A hake's progress...
Hake come from the same family as cod and haddock (Phycidae). They are long, powerful fish which average around 1-2kg, but which can grow to over 10kg.
Hake can grow up to one metre in length and their lifespan can be around 14 years. Seldom caught on inshore fishing grounds, they are found in water ranging in depth from 200-350 metres. All hake species stay nearer the bottom during the day and come to the middle depths during the night. They are voracious predators of other species found near or on the bottom of the sea.
Versatility is the hake's middle name when it comes to cooking. Braise, griddle, BBQ, poach, steam, bake and grill... the hake can take it all. Best of all, there are very few bones so fillets and steaks are great for kids and those who find picking meat from bones a tedious task.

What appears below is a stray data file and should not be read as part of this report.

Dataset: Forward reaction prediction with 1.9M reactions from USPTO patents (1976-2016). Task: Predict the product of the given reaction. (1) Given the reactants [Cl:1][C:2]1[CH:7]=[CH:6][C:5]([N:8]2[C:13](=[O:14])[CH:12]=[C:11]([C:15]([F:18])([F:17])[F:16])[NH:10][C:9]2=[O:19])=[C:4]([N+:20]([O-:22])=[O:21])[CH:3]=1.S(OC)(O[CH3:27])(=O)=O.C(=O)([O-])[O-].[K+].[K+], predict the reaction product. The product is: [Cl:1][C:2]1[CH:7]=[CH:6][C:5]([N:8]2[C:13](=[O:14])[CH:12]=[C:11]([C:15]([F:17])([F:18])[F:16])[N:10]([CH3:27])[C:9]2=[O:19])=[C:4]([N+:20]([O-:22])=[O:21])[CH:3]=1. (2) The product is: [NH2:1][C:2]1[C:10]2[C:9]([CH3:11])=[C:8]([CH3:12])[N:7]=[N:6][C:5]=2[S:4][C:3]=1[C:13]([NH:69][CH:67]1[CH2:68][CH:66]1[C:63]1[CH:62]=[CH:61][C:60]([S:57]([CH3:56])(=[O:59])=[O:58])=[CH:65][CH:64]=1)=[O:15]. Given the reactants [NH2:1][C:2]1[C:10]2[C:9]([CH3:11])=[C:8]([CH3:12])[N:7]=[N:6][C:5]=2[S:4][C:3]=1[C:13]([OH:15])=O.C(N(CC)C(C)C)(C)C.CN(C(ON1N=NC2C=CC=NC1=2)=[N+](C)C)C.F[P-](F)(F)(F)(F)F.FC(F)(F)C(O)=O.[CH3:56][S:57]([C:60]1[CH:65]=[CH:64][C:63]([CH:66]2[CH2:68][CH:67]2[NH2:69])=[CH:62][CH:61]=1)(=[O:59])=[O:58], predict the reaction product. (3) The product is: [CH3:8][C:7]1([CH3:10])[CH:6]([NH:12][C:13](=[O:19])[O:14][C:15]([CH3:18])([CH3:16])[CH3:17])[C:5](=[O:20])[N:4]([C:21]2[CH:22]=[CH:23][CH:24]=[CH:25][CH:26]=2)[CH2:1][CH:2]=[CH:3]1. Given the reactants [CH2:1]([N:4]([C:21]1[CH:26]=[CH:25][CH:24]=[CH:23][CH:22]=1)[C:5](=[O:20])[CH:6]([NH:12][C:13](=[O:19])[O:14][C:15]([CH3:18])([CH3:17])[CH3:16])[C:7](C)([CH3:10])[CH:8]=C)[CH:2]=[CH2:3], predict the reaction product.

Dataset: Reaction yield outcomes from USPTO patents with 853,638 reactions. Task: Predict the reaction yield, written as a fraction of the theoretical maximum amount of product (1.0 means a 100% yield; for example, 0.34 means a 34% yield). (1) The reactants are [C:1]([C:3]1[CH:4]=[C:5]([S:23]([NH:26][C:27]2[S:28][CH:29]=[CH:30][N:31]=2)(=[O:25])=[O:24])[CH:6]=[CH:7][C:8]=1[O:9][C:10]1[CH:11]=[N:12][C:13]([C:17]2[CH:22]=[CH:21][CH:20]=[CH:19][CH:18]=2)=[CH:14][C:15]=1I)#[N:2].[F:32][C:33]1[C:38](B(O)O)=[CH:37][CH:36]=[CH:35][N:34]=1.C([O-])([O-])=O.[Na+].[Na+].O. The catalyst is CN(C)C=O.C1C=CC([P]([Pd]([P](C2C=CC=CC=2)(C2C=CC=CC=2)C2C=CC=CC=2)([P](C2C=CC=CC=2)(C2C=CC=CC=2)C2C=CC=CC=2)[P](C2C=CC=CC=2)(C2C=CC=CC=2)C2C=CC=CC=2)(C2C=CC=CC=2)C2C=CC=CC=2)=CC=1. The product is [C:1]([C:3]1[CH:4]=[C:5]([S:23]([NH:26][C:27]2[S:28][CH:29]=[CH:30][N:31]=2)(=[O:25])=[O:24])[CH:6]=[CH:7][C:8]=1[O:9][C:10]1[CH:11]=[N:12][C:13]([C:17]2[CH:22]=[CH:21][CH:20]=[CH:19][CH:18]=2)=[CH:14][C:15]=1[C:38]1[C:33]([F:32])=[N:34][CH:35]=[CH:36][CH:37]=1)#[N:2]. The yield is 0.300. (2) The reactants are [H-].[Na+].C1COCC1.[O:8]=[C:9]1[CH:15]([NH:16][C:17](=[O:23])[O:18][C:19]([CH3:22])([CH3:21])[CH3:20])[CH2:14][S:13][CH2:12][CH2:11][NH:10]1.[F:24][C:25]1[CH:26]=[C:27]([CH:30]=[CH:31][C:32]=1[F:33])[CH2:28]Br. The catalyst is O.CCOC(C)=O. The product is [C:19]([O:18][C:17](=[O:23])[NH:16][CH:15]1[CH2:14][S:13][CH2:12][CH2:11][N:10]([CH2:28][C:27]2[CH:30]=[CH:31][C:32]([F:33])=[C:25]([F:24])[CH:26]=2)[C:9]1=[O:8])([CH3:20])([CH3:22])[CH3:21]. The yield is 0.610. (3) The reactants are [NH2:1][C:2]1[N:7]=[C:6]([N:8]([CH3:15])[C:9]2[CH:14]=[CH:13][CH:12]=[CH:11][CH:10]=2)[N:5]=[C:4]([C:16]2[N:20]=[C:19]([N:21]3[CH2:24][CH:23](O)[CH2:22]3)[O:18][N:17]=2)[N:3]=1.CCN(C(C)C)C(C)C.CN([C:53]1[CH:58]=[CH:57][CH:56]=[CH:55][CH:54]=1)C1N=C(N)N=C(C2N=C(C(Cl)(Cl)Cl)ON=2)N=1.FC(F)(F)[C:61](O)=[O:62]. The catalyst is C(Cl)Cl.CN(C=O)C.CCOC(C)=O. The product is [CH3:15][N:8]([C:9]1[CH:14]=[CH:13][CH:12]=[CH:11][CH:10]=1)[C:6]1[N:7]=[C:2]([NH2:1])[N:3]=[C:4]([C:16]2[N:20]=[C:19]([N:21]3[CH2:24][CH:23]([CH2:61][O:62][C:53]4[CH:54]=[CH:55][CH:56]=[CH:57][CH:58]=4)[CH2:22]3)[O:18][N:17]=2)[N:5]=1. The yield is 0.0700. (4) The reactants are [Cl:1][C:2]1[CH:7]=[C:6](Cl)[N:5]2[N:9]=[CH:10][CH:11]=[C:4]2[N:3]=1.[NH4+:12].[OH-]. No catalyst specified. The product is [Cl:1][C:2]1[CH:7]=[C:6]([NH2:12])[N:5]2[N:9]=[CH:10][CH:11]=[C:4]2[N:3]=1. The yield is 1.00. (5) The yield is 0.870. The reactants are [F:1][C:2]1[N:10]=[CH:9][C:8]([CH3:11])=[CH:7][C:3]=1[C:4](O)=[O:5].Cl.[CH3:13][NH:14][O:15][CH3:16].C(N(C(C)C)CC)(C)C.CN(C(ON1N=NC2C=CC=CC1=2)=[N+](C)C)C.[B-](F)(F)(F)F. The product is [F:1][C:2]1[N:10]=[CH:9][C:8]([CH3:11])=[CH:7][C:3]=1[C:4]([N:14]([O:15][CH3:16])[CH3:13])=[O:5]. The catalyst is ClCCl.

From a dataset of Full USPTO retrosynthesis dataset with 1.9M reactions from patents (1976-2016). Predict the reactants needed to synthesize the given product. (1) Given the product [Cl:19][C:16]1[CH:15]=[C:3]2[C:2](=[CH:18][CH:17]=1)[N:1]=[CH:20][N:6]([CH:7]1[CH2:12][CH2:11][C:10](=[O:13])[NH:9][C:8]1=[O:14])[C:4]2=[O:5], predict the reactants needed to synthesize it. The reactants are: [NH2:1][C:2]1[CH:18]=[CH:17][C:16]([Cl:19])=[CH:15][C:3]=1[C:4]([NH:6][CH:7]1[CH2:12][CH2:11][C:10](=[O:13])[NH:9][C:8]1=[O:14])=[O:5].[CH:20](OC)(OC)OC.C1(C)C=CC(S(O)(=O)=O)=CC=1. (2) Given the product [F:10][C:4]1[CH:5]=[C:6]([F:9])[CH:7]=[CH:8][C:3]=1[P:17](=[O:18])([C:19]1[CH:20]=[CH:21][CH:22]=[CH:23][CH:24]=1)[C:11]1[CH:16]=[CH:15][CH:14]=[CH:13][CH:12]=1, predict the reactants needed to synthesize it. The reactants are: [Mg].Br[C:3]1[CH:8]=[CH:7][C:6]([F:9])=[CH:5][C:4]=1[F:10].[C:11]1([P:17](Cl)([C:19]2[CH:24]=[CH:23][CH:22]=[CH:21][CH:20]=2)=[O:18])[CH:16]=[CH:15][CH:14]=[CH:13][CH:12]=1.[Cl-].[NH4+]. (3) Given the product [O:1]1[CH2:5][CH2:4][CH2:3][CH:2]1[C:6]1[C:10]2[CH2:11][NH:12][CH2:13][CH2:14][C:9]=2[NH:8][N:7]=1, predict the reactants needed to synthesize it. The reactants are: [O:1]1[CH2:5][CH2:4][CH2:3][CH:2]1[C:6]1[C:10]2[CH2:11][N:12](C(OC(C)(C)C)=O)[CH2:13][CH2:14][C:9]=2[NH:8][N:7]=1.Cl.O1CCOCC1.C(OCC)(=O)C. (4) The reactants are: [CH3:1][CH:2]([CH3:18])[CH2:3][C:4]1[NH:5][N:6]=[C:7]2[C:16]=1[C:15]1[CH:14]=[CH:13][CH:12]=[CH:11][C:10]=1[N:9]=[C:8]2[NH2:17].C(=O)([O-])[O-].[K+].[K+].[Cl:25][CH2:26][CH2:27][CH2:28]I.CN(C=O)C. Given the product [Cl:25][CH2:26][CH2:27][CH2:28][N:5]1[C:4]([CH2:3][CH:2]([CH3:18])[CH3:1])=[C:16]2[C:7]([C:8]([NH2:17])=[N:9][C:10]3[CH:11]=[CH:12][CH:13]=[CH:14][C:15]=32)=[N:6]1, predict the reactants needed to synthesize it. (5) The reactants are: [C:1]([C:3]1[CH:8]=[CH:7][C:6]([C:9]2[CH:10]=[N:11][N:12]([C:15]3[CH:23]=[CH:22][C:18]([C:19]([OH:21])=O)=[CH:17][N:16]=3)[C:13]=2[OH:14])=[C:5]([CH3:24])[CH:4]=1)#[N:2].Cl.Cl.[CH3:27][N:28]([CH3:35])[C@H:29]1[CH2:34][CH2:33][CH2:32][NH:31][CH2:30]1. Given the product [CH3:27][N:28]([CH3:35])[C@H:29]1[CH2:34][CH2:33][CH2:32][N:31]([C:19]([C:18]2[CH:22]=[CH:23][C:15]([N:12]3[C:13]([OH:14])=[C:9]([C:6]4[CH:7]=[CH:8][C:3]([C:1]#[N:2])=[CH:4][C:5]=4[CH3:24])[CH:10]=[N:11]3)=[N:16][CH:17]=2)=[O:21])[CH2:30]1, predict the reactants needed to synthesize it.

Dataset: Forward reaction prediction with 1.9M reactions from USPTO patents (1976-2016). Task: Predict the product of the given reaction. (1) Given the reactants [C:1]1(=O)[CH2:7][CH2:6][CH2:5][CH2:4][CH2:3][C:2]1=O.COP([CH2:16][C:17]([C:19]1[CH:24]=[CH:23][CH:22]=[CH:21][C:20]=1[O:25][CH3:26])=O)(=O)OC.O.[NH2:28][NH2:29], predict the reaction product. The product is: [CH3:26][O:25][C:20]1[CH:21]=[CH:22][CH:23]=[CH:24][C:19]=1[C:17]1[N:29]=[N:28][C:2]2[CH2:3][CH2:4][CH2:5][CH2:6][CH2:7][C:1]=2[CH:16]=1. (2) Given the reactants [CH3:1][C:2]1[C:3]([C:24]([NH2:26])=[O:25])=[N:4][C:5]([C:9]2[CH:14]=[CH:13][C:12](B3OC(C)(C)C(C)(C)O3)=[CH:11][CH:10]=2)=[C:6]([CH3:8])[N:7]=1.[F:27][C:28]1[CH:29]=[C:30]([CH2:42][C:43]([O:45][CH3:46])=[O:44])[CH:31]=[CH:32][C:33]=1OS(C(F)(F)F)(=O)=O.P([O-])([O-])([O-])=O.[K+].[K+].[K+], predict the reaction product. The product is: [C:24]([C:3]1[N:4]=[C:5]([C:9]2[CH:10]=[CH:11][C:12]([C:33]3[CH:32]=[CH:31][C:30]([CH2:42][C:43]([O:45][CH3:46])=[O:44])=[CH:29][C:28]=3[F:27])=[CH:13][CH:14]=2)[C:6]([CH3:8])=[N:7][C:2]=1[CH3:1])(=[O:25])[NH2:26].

Michelin two-star chef Tom Aiken, writing in his book Fish describes hake as a mild fish with a more subtle flavour than cod. The flesh is more delicate in texture, but is moist and juicy and firms up on cooking.
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Roast darnes (steaks of fish on the bone) with butter, capers, green olives and sliced lemon and parsley added at the end. Alternatively, poach the hake in a court bouillon, which is an aromatic vegetable stock flavoured with carrots, fennel, celery, leeks, star anise, pink peppercorns, thyme, lemon and orange peel, dill and tarragon.
Making the stock the day before, so it has time to marinate, makes for more flavour.